UPDATE: Amazon Aggregator and Former ‘Unicorn’ Thrasio Exits Bankruptcy, Names New CEO

Thrasio website homepage
Image courtesy Thrasio

[Update as of June 26, 2024] Amazon aggregator Thrasio has emerged from bankruptcy a little over three months after filing for Chapter 11 earlier this year. Stephanie Fox, formerly COO and employee #1 at Thrasio has taken over as the company’s new CEO following the previously announced departure of former CEO Greg Greeley. Fox will now lead “revitalized” company on its path forward, which will prioritize top-performing brands, profitability, and product and channel expansion.

“We are emerging from Chapter 11 with a clean balance sheet, fresh capital and a renewed focus on our core business of building brands,” said Fox in a statement. “I have been with Thrasio since day one, and remain as excited about the opportunity ahead now as I was in 2018. Our team brings deep expertise in Amazon, ecommerce and brand development, and we boast a portfolio of beloved brands that continue to thrive both on and off Amazon. Over the past five years, we have matured and evolved significantly, and in this next chapter we will be laser-focused on profitability and sustainable growth. With the right team, systems and controls in place, we are well-positioned to lead in this space.”

Original story from March 4, 2024 begins-

Thrasio, one of the highest-profile Amazon “rollup” firms — so-called because they acquire Amazon third-party sellers en masse and roll them up into a larger entity to consolidate operations (and ideally scale profitability) — has filed for bankruptcy in an effort to “strengthen its financial position.”


Thrasio said it will continue normal business operations for its hundreds of Amazon FBA brands throughout the Chapter 11 process and that it has received $90 million in new financing from its lenders in order to see the company through what it hopes will be an expedited bankruptcy.

Times have changed dramatically from the ecommerce boom days of the pandemic, when private equity firms were snapping up successful third-party sellers hand over fist. Back in 2021, firms like Thrasio were able to buy these Amazon-based businesses for around 4X to 6X EBITDA and then turn that into a 15X to 25X valuation on the combined business.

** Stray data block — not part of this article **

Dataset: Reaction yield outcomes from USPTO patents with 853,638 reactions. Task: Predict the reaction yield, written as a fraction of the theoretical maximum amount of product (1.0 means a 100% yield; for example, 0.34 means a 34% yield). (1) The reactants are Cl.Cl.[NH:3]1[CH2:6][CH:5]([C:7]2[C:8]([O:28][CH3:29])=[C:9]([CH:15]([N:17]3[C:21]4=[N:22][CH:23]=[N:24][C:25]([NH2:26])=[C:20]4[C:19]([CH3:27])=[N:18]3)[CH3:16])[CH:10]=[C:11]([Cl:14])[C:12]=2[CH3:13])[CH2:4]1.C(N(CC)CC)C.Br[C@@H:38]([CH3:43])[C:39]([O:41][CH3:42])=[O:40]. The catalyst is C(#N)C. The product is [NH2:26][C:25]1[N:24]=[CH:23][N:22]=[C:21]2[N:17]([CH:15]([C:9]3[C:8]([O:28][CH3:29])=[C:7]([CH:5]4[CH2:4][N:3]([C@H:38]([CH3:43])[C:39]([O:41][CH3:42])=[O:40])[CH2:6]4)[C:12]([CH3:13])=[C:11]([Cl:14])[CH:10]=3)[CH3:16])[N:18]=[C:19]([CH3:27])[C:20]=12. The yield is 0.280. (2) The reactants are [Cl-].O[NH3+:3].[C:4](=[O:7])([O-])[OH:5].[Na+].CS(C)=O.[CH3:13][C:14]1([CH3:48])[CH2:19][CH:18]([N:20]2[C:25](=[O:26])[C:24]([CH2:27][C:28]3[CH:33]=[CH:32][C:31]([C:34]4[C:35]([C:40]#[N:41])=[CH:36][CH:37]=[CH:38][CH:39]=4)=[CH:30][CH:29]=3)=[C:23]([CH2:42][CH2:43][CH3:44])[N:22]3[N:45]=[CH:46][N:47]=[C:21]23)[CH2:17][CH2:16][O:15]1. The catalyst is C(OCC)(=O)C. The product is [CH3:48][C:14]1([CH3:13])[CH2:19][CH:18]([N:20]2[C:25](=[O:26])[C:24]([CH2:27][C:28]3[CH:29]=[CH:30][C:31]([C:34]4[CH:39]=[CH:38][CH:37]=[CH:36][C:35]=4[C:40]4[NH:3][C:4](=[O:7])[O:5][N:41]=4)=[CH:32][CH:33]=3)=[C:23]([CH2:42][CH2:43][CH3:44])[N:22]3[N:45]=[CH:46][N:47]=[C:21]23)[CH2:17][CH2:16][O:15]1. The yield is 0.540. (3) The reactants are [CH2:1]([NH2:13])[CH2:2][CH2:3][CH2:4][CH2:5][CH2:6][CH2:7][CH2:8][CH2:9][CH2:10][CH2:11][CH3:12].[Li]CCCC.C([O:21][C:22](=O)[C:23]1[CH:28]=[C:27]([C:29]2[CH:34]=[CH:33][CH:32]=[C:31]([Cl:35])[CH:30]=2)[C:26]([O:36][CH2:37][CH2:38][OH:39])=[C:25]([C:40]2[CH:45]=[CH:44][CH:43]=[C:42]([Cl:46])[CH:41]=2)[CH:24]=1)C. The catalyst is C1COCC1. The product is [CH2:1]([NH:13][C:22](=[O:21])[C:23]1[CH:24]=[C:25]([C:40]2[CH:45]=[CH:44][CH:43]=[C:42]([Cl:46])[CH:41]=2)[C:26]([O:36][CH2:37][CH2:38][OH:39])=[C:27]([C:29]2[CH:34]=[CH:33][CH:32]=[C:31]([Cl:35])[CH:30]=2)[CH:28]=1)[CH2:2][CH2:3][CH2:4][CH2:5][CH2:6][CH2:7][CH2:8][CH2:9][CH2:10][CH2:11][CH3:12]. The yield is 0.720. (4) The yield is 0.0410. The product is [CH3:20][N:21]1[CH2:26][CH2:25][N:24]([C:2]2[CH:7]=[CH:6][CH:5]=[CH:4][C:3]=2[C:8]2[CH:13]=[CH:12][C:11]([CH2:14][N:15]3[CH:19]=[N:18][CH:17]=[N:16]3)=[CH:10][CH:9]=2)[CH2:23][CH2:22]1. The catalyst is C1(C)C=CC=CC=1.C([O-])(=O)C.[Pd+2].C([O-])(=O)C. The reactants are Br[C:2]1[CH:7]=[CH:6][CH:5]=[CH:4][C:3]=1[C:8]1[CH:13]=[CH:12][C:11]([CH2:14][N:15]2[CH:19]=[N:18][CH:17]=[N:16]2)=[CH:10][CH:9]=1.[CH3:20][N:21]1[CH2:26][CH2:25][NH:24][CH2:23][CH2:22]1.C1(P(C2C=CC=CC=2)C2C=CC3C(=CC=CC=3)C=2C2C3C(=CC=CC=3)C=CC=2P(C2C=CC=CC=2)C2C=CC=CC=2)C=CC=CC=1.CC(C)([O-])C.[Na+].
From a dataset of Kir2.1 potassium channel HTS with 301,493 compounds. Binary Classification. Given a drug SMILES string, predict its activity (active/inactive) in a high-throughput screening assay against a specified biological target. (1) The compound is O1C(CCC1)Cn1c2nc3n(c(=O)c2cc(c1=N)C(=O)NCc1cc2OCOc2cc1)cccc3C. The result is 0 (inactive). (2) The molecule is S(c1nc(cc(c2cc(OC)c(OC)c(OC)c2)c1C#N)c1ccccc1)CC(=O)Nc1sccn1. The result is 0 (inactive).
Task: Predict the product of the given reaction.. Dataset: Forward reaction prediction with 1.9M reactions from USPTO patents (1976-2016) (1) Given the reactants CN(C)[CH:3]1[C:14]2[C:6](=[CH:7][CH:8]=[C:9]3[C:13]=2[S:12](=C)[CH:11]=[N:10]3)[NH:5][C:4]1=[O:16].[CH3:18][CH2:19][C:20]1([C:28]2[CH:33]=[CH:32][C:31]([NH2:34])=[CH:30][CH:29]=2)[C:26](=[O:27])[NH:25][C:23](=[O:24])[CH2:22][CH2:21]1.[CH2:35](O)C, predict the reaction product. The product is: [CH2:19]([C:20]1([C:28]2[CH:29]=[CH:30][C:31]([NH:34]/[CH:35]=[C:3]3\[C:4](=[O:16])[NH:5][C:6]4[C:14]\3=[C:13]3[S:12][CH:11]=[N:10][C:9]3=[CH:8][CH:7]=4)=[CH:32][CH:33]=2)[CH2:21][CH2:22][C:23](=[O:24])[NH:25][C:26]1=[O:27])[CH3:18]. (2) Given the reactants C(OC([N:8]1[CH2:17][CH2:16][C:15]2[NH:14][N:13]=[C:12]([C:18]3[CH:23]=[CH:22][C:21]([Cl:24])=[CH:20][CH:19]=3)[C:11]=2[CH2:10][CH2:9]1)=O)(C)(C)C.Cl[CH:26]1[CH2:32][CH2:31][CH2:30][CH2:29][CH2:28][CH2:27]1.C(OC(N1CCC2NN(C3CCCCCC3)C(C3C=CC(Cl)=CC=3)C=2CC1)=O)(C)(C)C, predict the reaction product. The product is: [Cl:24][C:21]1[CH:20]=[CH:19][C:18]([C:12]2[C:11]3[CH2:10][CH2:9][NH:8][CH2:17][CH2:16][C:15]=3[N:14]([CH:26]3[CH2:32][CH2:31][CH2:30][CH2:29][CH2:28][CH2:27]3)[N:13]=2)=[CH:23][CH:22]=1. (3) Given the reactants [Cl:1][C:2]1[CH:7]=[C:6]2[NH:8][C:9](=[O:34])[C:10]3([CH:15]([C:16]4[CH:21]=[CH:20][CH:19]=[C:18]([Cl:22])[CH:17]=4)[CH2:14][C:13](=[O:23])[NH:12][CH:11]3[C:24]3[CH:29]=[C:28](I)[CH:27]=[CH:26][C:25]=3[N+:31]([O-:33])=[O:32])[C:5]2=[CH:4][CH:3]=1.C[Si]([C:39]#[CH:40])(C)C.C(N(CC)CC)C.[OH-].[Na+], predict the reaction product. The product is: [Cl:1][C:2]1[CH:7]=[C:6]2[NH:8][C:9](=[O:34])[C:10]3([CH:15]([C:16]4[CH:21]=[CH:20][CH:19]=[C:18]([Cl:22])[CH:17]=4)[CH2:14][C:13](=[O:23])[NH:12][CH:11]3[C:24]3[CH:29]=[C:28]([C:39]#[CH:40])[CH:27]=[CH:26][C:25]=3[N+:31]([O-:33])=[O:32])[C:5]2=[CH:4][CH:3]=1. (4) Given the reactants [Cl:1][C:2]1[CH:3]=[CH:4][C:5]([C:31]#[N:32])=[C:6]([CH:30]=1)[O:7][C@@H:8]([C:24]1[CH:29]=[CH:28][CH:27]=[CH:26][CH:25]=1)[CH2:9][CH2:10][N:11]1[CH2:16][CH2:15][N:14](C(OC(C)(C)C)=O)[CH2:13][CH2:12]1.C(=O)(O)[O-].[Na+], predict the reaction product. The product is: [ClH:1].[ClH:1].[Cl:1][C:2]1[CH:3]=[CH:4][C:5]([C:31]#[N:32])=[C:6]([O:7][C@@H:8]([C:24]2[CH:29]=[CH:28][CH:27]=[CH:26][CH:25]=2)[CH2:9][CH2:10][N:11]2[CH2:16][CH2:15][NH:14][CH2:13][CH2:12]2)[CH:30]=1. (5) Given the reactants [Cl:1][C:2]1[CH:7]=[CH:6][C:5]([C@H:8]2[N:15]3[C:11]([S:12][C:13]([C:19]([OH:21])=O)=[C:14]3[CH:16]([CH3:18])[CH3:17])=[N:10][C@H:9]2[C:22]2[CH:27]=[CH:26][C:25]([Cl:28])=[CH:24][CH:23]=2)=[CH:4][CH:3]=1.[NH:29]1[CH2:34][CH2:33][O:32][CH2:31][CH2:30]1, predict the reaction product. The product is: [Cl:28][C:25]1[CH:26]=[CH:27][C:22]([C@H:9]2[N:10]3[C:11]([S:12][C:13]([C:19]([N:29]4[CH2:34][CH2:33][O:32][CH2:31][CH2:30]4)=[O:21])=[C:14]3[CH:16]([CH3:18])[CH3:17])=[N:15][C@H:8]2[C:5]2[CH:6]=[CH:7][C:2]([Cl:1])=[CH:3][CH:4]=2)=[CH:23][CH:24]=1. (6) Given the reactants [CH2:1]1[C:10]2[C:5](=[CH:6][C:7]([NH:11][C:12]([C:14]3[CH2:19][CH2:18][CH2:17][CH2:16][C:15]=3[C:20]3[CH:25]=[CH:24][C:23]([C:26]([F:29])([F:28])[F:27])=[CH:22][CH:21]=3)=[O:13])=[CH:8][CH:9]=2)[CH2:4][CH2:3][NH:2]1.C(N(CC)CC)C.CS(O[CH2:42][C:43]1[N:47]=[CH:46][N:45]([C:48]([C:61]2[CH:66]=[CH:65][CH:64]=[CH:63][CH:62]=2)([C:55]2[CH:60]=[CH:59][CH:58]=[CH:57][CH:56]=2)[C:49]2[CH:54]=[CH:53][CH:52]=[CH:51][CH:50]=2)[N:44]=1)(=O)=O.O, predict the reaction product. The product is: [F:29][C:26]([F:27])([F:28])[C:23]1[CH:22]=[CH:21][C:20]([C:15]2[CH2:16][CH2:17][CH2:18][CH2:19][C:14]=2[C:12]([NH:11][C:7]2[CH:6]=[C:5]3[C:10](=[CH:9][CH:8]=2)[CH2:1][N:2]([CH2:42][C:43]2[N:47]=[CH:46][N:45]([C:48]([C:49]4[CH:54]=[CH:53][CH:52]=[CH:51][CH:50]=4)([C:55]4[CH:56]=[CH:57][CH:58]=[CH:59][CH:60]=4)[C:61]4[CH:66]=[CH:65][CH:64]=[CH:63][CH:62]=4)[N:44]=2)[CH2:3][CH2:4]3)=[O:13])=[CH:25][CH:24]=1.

But as the world has returned to normal and shoppers have returned to stores, the ecommerce bonanza has faded. And, as many aggregators like Thrasio have discovered, running hundreds or even just dozens of disparate businesses efficiently is hard, even when those businesses are based on a similar technical foundation.  

In the heyday of Amazon aggregation Thrasio was one of the biggest players in the space, and the company remains one of the largest aggregators to date with as many as 200 brands under its belt. The company achieved unicorn status with a $1 billion valuation in 2020 and closed a $100 million funding round in April 2021. Now, nearly three years later, Thrasio is looking to rid itself of approximately $495 million of debt through restructuring.

“Over the past year, we have made significant progress transforming the business and advancing our objective to introduce hundreds of brands to millions of customers,” said Greg Greeley, CEO of Thrasio in a statement. “We are taking steps to build on this progress by strengthening our financial position and working with our lenders to support our future success. Thrasio is one of the largest third-party sellers on the Amazon marketplace, and with a strengthened balance sheet and new capital, we will be better equipped to support our brands, scale our infrastructure and enable future opportunities.”

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